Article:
NARRAGANSETT BAY. An inlet of the Atlantic Ocean in southeastern Rhode Island, Narragansett Bay was so named by English explorers after the Indians who lived on its western shore.
The bay served as a primary artery of colonial maritime commerce. Trade and shipbuilding were the most prominent businesses. By the early 1700s, ships built in Newport and other bayside towns were available for sale to other colonies and Europe. During the American Revolution the Bay, integral to trade in restricted goods such as molasses, was the site of several key confrontations between the colonists and British officials. In 1772 HMS Gaspee, charged with pursuing colonial smugglers, was burned to the waterline.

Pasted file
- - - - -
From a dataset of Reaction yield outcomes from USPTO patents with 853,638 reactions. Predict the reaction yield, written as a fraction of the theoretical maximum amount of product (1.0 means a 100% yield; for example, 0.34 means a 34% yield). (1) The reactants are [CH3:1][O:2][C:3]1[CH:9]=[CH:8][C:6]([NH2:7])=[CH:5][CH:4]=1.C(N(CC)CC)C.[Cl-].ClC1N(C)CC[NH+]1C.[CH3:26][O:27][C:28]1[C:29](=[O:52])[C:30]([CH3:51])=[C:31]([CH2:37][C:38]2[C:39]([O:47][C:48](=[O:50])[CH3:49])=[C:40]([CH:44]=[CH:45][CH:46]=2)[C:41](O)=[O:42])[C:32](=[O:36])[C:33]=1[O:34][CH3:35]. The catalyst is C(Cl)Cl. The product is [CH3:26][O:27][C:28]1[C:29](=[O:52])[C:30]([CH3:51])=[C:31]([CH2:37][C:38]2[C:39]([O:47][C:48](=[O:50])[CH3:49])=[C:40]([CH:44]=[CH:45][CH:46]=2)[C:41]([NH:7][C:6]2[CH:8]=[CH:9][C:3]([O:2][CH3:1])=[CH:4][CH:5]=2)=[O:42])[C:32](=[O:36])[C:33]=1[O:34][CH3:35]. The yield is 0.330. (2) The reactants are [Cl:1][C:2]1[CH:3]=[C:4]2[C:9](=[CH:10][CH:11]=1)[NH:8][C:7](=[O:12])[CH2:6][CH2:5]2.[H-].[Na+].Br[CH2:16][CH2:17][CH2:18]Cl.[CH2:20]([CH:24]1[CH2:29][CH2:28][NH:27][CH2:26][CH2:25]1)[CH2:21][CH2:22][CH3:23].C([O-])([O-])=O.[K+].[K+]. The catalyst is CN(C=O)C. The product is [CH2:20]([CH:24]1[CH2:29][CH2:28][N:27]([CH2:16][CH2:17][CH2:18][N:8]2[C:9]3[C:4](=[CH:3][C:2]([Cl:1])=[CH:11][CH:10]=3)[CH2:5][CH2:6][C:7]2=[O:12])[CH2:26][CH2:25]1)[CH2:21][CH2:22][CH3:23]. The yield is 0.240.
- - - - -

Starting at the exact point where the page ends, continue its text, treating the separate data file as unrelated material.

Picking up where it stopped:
Daniels, Bruce Colin. Dissent and Conformity on Narragansett Bay: The Colonial Rhode Island Town. Middletown, Conn.: Wesleyan University Press, 1983.
Hale, Stuart O. Narragansett Bay: A Friend's Perspective. Narragansett, R.I.: Marine Advisory Service, University of Rhode Island, 1980.
See alsoNarragansett .